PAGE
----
Efficiencies of solar panel can be calculated by MPP (maximum power point) value of solar panels
Solar inverters convert the DC power to AC power by performing MPPT process: solar inverter samples the output Power (I-V curve) from the solar cell and applies the proper resistance (load) to solar cells to obtain maximum power.
MPP (Maximum power point) of the solar panel consists of MPP voltage (V mpp) and MPP current (I mpp): it is a capacity of the solar panel and the higher value can make higher MPP.
Micro-inverted solar panels are wired in parallel which produces more output than normal panels which are wired in series with the output of the series determined by the lowest performing panel (this is known as the "Christmas light effect"). Micro-inverters work independently so each panel contributes its maximum possible output given the available sunlight.
Most solar modules are currently produced from crystalline silicon (c-Si) solar cells made of multicrystalline and monocrystalline silicon. In 2013, crystalline silicon accounted for more than 90 percent of worldwide PV production, while the rest of the overall market is made up of thin-film technologies using cadmium telluride, CIGS and amorphous silicon Emerging, third generation solar technologies use advanced thin-film cells. They produce a relatively high-efficiency conversion for the low cost compared to other solar technologies. Also, high-cost, high-efficiency, and close-packed rectangular multi-junction (MJ) cells are preferably used in solar panels on spacecraft, as they offer the highest ratio of generated power per kilogram lifted into space. MJ-cells are compound semiconductors and made of gallium arsenide (GaAs) and other semiconductor materials. Another emerging PV technology using MJ-cells is concentrator photovoltaics ( CPV ).
In rigid thin-film modules, the cell and the module are manufactured in the same production line. The cell is created on a glass substrate or superstrate, and the electrical connections are created in situ, a so-called "monolithic integration". The substrate or superstrate is laminated with an encapsulant to a front or back sheet, usually another sheet of glass. The main cell technologies in this category are CdTe, or a-Si, or a-Si+uc-Si tandem, or CIGS (or variant). Amorphous silicon has a sunlight conversion rate of 6–12%
Flexible thin film cells and modules are created on the same production line by depositing the photoactive layer and other necessary layers on a flexible substrate. If the substrate is an insulator (e.g. polyester or polyimide film) then monolithic integration can be used. If it is a conductor then another technique for electrical connection must be used. The cells are assembled into modules by laminating them to a transparent colourless fluoropolymer on the front side (typically ETFE or FEP) and a polymer suitable for bonding to the final substrate on the other side.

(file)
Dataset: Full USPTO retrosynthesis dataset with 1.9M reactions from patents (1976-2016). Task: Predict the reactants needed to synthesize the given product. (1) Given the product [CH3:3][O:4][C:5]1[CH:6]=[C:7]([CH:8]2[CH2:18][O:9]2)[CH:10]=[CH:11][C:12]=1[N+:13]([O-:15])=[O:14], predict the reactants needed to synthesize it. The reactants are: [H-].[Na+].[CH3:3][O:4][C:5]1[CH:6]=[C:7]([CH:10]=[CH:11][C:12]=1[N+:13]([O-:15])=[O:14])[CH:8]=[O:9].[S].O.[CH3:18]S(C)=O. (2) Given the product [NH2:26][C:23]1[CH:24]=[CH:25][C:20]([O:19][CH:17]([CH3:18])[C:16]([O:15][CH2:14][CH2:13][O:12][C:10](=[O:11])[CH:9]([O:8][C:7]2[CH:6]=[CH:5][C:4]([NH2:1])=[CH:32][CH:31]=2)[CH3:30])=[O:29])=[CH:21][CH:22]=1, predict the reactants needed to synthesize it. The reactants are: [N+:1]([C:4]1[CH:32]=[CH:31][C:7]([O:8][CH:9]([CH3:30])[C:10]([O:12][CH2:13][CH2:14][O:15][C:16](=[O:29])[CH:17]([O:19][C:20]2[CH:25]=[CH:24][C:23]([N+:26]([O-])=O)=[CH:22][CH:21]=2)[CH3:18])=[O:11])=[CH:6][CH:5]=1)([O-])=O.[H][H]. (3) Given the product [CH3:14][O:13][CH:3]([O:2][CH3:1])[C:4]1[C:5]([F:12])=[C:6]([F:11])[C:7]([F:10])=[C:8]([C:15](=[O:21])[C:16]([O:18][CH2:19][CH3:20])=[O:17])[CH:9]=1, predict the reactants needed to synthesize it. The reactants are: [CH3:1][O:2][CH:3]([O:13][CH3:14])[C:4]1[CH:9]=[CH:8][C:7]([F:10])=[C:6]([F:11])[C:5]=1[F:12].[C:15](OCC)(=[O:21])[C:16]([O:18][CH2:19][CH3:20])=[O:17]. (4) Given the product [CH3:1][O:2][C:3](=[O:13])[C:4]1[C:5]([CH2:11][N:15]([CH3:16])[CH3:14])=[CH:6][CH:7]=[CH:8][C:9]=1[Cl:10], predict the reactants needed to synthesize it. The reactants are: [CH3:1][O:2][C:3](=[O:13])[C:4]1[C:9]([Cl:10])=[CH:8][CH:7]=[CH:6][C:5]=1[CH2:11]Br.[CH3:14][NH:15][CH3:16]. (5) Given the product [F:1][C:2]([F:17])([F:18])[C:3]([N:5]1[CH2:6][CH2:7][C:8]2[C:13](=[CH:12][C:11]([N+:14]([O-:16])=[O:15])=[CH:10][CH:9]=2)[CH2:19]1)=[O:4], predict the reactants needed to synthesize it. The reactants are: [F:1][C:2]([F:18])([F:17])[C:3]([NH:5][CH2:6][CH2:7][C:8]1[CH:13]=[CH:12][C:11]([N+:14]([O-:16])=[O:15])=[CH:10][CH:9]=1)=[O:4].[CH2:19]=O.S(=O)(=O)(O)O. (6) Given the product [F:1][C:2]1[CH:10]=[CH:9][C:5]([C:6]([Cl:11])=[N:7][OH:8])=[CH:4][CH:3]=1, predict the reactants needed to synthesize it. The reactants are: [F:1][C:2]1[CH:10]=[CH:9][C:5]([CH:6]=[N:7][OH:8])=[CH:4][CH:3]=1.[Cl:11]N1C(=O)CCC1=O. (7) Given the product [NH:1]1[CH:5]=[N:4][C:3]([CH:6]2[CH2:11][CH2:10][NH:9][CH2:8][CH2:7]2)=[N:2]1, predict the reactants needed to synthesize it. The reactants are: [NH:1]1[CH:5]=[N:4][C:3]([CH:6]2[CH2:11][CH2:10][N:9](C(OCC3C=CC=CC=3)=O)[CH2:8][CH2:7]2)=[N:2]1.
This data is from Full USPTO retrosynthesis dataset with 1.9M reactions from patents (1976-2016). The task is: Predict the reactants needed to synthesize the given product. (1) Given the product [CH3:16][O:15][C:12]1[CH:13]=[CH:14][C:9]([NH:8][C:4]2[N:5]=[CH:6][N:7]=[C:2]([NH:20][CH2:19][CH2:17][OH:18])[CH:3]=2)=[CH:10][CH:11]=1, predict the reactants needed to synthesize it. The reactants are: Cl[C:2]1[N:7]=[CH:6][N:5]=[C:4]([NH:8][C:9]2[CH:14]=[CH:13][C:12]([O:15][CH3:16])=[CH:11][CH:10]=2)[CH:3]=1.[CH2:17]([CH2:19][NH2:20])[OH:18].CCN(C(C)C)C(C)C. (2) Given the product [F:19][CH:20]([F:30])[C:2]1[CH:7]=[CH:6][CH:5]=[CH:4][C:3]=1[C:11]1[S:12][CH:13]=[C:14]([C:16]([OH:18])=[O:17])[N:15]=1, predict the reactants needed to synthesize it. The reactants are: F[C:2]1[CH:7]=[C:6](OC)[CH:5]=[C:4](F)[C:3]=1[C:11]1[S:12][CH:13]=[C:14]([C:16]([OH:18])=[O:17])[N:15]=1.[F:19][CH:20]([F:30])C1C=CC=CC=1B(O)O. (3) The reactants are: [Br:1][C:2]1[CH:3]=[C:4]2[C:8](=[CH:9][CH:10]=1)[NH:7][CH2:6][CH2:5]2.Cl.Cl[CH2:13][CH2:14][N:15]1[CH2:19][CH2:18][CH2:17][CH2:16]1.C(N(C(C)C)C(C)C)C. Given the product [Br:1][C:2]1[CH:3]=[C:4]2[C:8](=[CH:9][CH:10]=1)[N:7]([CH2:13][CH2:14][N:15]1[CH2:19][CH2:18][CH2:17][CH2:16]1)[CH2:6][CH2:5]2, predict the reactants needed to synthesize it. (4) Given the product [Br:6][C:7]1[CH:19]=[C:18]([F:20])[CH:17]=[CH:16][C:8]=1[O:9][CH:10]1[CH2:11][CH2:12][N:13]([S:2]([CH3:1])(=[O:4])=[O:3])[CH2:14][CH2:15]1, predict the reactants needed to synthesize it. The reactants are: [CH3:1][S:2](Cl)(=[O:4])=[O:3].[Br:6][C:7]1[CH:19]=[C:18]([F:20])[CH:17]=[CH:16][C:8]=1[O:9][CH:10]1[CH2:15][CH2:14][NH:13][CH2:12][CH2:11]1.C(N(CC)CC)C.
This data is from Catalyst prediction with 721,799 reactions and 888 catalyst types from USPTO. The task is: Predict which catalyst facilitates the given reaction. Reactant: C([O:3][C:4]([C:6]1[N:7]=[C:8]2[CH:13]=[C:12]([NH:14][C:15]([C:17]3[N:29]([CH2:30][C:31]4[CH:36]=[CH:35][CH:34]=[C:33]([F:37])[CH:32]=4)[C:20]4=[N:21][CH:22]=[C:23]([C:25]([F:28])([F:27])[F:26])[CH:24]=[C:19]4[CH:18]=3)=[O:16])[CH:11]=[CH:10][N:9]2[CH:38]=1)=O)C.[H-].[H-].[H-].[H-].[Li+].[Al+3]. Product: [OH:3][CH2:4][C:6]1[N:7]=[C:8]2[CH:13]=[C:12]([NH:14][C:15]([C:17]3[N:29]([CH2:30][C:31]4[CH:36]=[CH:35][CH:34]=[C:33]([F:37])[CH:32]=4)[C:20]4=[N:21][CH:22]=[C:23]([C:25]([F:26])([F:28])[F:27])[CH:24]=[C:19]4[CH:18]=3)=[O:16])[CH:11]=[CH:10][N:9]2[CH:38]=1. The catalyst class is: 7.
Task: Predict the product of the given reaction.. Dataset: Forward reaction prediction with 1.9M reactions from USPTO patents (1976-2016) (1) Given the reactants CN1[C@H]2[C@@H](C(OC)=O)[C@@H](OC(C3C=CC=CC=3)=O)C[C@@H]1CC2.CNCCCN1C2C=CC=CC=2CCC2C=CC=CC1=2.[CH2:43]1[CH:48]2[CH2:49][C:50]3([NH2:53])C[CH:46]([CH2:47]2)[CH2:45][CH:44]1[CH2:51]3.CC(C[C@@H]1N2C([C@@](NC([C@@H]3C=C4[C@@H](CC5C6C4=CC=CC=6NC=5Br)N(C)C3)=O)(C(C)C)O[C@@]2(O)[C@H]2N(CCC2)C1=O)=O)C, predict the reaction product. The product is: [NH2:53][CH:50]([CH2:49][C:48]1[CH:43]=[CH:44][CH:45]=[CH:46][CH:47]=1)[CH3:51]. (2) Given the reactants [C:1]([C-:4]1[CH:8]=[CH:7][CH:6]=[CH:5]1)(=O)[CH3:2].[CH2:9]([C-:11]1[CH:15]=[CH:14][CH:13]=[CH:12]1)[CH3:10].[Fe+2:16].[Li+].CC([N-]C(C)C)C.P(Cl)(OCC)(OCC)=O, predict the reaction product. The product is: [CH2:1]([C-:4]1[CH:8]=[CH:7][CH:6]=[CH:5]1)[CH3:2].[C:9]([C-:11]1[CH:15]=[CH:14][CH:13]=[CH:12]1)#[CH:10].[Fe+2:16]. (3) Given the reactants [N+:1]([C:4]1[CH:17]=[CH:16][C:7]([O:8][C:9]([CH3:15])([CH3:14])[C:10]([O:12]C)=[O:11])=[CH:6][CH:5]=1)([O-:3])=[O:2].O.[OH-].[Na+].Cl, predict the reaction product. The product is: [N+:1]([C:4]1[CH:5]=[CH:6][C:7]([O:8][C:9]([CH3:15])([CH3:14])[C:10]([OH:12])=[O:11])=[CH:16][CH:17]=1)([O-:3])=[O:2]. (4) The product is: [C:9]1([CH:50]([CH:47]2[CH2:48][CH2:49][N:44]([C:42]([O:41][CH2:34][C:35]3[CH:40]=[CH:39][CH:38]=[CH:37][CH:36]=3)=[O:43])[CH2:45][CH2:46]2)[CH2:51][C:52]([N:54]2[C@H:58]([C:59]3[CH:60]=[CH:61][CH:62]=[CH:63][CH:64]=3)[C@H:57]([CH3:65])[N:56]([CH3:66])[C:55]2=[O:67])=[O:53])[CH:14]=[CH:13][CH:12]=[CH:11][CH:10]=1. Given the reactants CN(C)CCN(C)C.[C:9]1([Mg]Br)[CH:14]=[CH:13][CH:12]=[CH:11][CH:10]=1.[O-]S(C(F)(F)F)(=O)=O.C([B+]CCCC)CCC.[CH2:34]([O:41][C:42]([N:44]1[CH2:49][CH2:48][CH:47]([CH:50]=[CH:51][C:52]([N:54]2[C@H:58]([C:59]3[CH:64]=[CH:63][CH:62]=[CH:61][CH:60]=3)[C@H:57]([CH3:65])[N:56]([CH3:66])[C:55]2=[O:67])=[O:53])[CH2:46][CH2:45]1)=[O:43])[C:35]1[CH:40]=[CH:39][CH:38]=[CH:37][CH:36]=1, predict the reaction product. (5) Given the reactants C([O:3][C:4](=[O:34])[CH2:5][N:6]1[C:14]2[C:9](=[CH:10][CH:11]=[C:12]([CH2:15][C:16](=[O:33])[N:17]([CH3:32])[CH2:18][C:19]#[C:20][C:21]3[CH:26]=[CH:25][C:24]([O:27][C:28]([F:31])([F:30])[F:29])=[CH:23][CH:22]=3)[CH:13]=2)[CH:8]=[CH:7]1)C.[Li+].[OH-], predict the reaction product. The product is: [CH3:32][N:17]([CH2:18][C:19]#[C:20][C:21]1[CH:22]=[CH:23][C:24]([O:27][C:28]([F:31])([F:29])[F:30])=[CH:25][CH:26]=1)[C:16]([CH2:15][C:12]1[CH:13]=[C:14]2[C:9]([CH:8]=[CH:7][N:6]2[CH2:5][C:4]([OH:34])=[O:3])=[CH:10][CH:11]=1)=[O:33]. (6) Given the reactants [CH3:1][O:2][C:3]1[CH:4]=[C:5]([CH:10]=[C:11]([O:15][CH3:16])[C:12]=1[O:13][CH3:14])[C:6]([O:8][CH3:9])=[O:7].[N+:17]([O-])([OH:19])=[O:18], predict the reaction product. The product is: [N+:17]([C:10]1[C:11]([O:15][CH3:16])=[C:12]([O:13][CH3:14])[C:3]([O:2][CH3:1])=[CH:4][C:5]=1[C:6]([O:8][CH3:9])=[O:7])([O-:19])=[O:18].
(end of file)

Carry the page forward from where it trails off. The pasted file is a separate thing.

Smart solar modules
Several companies have begun embedding electronics into PV modules. This enables performing maximum power point tracking (MPPT) for each module individually, and the measurement of performance data for monitoring and fault detection at module level. Some of these solutions make use of power optimizers, a DC-to-DC converter technology developed to maximize the power harvest from solar photovoltaic systems. As of about 2010, such electronics can also compensate for shading effects, wherein a shadow falling across a section of a module causes the electrical output of one or more strings of cells in the module to fall to zero, but not having the output of the entire module fall to zero.
In 2010, 15.9 GW of solar PV system installations were completed, with solar PV pricing survey and market research company PVinsights reporting growth of 117.8% in solar PV installation on a year-on-year basis.
With over 100% year-on-year growth in PV system installation, PV module makers dramatically increased their shipments of solar modules in 2010. They actively expanded their capacity and turned themselves into gigawatt GW players. According to PVinsights, five of the top ten PV module companies in 2010 are GW players. Suntech, First Solar, Sharp, Yingli and Trina Solar are GW producers now, and most of them doubled their shipments in 2010.
The basis of producing solar panels revolves around the use of silicon cells.These silicon cells are typically 10-20% efficient at converting sunlight into electricity, with newer production models now exceeding 22%.
In order for solar panels to become more efficient, researchers across the world have been trying to develop new technologies to make solar panels more effective at turning sunlight into energy.